It was, White said, a barn that was very large and very old.
"It smelled of hay, and it smelled of manure. It smelled of the perspiration of tired horses and the wonderful sweet breath of patient cows. It often had a sort of peaceful smell, as though nothing bad could happen ever again in the world. It smelled of grain and of harness dressing and of axle grease and of rubber boots and of new rope."
The Hewins barn was full of all sorts of things that you find in barns; ladders, grindstones, pitch forks, monkey wrenches, scythes, lawn mowers, snow shovels, ax handles, milk pales, water buckets, empty grain sacks and rusty rat traps. It was the kind of barn that swallows like to build their nets in. It was the kind of barn that children like to play in.
It's where Tim Hewins broke his arm jumping into the hay from a rafter, and generations of Hewins have toiled. It's where Robert Hewins was the last to milk cows in the mid 1960s before moving on to other ventures.
And when a Hewins was done, the town laid them to rest in the Hewins Cemetery.
The carcasses of a half dozen vintage tractors are piled against each other now in the barnyard, like wartime rubble.
In the back was a tool and work shop, where an implement could once be found for just about every task -- if not manufactured, then made by hand. It was on first blush a messy jumble of things, until the eye adjusted to its odd sort of order with enough room to walk from one end of the 100-foot long length to the other.
One of the uncles who returned from war in the 1940s bought four shiny battleship grey stanchions lined with wood, and stored them in the barn intending to replace the older wooden ones. But the days of family farming were already waning. The nearly forgotten stanchions were retrieved five years ago and now click shut around my cows in Sandisfield, treasures now even more coveted as reminders of a vanishing way of life.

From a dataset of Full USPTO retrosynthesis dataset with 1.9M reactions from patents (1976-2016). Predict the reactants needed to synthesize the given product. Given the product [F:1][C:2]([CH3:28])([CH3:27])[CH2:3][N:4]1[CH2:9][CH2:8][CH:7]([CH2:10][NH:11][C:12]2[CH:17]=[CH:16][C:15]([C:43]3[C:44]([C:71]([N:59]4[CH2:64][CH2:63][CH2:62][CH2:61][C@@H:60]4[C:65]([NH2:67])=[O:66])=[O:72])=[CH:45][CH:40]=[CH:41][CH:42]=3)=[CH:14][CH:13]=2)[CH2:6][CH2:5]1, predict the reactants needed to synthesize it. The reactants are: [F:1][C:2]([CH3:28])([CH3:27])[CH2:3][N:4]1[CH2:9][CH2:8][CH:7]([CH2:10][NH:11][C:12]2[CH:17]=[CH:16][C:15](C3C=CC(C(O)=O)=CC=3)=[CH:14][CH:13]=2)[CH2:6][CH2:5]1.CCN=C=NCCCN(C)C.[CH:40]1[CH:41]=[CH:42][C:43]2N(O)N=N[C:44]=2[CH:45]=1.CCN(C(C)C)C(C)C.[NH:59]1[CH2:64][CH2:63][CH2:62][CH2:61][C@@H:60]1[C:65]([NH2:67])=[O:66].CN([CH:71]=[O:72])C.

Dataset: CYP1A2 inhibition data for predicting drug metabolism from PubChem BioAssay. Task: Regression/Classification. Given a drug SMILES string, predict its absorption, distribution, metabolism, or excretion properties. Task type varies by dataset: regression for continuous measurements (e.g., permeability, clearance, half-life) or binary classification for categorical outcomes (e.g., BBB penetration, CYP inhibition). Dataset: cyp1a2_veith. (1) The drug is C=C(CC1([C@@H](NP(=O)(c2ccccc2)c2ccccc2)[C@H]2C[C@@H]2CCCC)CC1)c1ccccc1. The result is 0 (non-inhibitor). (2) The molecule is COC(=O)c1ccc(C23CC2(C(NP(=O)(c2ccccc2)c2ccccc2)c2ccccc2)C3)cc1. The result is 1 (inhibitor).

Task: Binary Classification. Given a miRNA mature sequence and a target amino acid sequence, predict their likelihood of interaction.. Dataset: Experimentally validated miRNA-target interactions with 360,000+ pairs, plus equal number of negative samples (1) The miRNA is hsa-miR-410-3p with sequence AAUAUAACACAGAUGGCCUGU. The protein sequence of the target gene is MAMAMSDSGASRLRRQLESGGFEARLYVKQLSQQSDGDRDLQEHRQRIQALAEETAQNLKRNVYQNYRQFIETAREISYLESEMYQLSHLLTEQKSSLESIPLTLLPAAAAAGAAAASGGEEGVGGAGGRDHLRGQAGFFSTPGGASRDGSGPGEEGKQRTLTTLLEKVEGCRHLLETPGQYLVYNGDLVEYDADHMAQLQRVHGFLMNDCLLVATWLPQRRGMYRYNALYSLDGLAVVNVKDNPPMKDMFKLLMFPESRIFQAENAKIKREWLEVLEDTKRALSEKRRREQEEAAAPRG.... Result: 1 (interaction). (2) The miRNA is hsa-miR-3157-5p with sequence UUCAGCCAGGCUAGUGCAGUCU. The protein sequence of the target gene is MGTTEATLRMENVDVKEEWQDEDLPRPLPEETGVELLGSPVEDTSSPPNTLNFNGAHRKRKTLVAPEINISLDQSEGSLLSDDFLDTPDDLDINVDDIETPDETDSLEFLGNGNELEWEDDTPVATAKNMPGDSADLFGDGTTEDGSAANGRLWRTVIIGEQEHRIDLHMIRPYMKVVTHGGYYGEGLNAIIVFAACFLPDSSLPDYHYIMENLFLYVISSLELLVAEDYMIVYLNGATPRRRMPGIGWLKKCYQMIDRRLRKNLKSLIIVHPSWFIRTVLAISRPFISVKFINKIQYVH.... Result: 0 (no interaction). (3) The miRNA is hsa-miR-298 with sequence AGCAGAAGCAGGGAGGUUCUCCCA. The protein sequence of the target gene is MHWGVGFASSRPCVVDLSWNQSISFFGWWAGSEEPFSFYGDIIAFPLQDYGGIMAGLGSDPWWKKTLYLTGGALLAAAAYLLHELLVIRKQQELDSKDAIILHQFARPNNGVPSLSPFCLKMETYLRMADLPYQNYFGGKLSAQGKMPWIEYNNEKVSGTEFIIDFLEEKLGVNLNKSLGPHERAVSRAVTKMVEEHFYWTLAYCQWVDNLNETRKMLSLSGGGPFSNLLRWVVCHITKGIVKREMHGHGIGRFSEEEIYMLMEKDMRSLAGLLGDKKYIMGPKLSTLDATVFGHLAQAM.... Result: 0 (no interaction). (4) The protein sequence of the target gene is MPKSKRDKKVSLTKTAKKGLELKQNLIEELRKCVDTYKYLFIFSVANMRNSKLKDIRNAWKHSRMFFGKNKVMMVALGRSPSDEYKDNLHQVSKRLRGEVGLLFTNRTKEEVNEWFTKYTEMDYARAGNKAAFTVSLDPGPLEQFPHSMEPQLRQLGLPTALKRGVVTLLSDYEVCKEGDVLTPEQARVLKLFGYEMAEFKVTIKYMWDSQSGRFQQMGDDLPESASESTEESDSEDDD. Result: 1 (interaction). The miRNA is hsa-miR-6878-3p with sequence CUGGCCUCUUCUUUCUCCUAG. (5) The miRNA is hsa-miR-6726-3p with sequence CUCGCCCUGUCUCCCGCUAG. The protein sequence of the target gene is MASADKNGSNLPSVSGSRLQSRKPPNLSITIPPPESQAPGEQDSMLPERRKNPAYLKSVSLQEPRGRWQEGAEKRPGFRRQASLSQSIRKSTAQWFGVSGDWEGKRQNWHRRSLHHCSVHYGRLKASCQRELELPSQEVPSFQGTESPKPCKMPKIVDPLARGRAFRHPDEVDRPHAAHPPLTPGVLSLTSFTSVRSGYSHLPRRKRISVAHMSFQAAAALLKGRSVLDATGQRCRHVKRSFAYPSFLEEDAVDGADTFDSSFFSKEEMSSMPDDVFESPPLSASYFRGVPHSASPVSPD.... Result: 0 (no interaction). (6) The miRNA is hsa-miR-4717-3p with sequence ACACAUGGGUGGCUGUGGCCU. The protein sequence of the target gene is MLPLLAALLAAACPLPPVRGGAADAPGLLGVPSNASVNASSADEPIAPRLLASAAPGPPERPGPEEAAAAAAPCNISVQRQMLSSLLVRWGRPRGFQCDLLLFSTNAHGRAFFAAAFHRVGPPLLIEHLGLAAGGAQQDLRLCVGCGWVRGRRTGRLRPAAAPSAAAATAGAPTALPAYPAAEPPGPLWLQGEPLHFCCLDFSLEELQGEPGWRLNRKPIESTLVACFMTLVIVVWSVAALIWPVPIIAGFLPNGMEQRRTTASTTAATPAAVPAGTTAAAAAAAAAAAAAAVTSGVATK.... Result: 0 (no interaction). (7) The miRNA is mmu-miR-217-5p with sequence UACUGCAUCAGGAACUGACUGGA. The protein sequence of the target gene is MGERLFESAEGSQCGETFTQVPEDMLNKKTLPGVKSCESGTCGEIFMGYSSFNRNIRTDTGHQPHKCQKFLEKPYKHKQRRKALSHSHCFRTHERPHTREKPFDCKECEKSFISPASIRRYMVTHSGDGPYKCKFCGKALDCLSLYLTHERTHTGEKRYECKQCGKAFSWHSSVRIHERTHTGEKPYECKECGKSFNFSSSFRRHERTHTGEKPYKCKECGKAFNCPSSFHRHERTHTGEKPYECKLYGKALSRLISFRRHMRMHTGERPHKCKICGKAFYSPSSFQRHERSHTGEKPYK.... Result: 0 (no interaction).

The neat cuts to square logs made in virgin timber by the sound of squaring axes in the 1700s were erased by the crackling flames that roared through them despite valiant efforts by firefighters. The stalwart timber frame crumbled, but four days later boasted solid wooden cores and tight joints as hay still smoldered around them.
It was a loss that struck deep in the heart of the community as well as a family. For the same reason they honked or waved if a barn door was open in the summer or a familiar truck or car was outside, they came in a steady stream this week to mourn.
Who can measure the loss to future generations, who will never know the peaceful sound of animals stirring in winter, the pure joy of a swing hanging from a beam, or the blissful, excrutiating heat as the last bales pile high against the cross beams while swallows chirp their summer song and tend their nests.
Ultimately though, loss is as much a part of farming as renewal. As if to remind of the pattern, Licata's 3-year-old granddaughter assessed the damage.
"We've got to clean up this mess," she said.
Brigitte Ruthman farms in Sandisfield.